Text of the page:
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Cartesian Thoughts On Hindu Stone Gods

WE westerners are brought up on the good old values of Logic and Cartesian Reason - from Descartes, French philosopher, mathematician and physicist, who in his Discourse of the Method elaborates a system whereby doubt is methodically used to analyse any unknown phenomenon. He is also the man who said, ``I think, therefore I am''. We are taught right from childhood to believe, like Saint Thomas, only what we can see and to have faith only in what we experience ourselves. A few of us, whose parents have Marxist leanings, are also injected with a good dose of atheism - that is to disbelieve in the unnatural, the supernatural, the religious, and generally what is invisible to the eye.

This is why many of us when we come to India, have difficulty with the way Hindus adore Gods in the forms of statues. How in heaven can there be any form, any divine presence in a piece of stone, or even more so in a Lingam? You must have noticed how uneasy some of the western tourists look when they are in a living temple, whether in Badrinath, or Meenakshi: they are stirred by memories of old childhood stories of how Christian missionaries had to battle these superstitious beliefs in idols (the word idolatry implies that which is worshipped blindly, in an un-Cartesian manner) to install an altar or a church.

Yet, a few westerners, instead of rejecting outright this ``pagan'' habit that Hindus have had for millenniums of adoring stone Gods, have tried to analyse it, using this very Cartesian reason and logic with which we are endowed, thanks to our rigorous education. One such person was Alexandra David-Neel, famous writer, explorer, spiritualist, and the first woman to have penetrated Tibet. In her book, `India as I saw it' (Plon. Paris, 1951), she remarks: ``The energy which the Hindus project on the idol is not totally immaterial. It could be assimilated to a subtle substance, which is impregnated with the thoughts, desires and images of the seekers''. And she elaborates further: ``The existence, real or not, of the deity represented has no importance, what matters is the accumulation of the psychic forces in the statue''. Thus, she continues: "Images of Gods are fulfilling a function similar to what electricity does to a car battery. In this particular case, it is the adoration of the devotees, which charges the statues. And once fully charged, one can draw energy out of it, because like a battery, the statue will not get empty if one continues to charge it with energy through the cult, and the concentration of the prayers and aspirations of the faithful''. And Mrs Neel concludes: ``It is thus that an idol which has been adored for centuries by believers, is now charged with a considerable sum of energy due to the repetition of incalculable acts of devotion, during which the faith, imagination, aspirations, desires of these untold crowds of believers have been directed towards the image of their divinity''. Her wrapping up of the subject is simple: Gods are thus created by the energy emitted by the faith in their existence.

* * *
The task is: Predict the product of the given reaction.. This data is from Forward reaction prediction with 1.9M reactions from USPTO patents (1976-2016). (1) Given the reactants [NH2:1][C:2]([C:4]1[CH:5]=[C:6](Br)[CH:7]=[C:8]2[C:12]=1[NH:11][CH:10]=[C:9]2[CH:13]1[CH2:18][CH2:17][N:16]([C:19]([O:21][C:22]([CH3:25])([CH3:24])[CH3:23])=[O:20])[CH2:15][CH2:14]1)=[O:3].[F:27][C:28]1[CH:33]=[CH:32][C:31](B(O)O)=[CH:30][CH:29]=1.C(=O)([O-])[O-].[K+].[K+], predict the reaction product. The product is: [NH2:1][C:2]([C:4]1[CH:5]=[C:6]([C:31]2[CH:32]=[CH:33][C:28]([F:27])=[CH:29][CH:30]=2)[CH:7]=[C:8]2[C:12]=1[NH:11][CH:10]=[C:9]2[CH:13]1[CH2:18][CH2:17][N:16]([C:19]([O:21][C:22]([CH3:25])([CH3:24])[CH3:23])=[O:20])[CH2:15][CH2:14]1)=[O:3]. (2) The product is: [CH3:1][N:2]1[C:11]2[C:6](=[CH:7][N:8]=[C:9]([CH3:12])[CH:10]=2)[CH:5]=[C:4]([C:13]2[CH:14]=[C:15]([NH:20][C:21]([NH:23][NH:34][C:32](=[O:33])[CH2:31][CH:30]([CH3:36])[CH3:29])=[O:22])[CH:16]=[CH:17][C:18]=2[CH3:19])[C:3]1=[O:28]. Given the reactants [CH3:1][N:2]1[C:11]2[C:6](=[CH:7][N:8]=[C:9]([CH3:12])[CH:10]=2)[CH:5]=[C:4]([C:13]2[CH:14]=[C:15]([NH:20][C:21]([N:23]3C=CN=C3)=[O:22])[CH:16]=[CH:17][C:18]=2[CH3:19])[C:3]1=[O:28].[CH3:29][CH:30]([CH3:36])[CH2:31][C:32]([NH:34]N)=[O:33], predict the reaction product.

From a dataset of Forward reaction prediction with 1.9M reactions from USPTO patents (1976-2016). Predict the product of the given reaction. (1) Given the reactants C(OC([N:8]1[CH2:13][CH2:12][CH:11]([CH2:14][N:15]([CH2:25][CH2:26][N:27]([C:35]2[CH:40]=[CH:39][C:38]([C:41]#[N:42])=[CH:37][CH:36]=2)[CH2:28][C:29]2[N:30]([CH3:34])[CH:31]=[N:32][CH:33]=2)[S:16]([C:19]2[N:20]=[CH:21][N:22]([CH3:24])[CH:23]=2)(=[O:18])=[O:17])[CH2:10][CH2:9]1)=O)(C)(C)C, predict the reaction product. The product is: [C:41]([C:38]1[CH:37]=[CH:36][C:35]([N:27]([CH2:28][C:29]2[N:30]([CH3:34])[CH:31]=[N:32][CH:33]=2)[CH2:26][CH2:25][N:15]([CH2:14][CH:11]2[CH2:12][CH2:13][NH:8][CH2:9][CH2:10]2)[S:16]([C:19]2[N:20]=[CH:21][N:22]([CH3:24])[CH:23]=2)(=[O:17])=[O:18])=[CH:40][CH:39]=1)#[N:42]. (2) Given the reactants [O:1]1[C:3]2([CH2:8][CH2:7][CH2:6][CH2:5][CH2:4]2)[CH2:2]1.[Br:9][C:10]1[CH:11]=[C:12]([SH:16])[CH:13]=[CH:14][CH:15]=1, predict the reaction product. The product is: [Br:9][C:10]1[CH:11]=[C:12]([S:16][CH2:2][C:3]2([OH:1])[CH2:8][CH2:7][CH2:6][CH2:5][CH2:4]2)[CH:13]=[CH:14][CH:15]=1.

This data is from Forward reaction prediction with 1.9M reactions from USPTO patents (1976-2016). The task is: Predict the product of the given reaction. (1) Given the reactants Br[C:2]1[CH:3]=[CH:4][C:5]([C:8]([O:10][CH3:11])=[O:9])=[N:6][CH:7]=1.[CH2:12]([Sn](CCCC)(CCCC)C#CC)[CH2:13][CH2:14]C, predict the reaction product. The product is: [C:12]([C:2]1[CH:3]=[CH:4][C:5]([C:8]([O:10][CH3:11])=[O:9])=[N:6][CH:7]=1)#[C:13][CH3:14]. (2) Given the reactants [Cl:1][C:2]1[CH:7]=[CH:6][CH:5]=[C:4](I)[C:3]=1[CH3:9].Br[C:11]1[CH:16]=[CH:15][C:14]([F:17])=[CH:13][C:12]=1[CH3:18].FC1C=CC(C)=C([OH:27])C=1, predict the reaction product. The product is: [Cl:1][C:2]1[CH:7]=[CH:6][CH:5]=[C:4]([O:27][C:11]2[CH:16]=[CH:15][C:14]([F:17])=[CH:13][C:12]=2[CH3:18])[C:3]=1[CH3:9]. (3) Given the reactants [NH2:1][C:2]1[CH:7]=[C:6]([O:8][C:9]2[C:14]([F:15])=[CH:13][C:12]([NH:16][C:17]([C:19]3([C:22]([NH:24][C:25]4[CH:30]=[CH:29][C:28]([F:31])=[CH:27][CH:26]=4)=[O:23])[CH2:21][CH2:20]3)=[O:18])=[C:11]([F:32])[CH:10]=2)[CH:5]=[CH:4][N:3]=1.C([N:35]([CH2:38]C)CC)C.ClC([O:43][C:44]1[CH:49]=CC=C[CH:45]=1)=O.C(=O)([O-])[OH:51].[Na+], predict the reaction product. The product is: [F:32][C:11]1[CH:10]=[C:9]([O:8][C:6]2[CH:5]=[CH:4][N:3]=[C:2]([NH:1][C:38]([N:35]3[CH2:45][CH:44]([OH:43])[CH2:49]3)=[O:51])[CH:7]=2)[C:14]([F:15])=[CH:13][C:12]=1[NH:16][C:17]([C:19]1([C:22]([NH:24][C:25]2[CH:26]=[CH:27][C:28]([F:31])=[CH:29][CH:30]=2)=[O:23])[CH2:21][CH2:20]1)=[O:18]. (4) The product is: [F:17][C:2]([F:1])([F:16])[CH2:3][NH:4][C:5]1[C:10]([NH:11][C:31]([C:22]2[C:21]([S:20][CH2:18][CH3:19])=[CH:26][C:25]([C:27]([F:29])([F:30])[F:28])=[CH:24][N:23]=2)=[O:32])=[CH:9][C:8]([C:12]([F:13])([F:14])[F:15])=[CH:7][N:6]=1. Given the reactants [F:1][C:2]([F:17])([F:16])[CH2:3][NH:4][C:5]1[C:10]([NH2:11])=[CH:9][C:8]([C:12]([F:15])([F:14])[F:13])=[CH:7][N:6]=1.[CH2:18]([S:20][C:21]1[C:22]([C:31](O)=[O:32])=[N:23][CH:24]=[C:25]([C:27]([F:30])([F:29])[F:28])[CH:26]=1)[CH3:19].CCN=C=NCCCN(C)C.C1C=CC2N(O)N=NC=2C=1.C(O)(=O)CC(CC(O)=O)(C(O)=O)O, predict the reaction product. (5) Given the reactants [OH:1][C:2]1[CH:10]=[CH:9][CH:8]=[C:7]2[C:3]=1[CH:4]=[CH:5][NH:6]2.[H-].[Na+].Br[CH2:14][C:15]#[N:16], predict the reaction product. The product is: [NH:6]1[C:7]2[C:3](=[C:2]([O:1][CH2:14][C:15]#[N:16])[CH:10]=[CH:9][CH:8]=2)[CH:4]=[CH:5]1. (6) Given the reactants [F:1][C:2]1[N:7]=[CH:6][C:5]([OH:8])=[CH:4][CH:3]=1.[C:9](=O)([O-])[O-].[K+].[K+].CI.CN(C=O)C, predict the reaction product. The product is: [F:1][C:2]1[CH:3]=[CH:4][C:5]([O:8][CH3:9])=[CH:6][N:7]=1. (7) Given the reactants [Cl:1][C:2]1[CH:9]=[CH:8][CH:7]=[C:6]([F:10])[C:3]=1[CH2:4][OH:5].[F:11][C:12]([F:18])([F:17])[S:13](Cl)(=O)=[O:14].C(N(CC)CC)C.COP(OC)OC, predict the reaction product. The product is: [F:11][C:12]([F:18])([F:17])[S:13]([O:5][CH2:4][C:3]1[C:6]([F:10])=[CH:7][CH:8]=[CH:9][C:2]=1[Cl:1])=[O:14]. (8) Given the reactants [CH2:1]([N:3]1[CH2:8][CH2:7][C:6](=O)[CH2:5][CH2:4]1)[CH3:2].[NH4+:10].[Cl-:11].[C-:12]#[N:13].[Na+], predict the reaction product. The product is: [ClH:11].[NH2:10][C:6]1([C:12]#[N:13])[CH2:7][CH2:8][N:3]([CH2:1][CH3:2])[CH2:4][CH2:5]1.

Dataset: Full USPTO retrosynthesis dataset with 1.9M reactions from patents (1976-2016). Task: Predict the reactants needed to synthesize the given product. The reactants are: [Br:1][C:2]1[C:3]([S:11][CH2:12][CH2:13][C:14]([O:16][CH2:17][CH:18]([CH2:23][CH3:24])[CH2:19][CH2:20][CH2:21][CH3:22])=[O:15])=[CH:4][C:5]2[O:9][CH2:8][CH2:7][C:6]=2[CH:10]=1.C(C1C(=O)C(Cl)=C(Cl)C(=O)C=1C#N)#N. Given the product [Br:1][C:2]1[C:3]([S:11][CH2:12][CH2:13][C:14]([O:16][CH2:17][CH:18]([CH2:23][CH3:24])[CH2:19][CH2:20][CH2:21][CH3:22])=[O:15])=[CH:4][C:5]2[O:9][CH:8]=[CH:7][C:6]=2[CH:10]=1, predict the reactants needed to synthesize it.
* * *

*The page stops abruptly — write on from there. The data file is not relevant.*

Will this rather ``scientific'' explanation of idol worshipping be sufficient to convince the disbelievers? We are not so sure. This reminds one of the story of our friend Bruno Philip, ex-correspondent in India of Le Monde. He himself, like any good Frenchman, tended to disbelieve in supernatural stories. When he heard that Ganesh was drinking milk a few years back, he went to the nearest temple with a smirk on his face. But lo, he saw with his own eyes the God actually drinking the milk. However, when he telephoned Le Monde in Paris with his story, he was told that he must have drunk too much the night before and advised to go back to bed!

But then, Bruno could have told his disbelieving boss in Paris that all religions, however Cartesian they are, have their share of beliefs in the supernatural and unscientific. Is it more rational or Cartesian (than worshipping stone idols) to think, for instance, as the Catholics do, that Mary conceived a child while remaining a virgin, or that Christ came back from the dead and ascended physically to heaven (and not in his subtle body, which is more likely), or that Jesus multiplied breads and cured incurable people? Even today, American preachers who come to India carry full page advertisements in newspapers promising whoever comes to their rallies that not only will they encounter God, but they will also witness miracles. Descartes must be shaking his head, up there in heaven.



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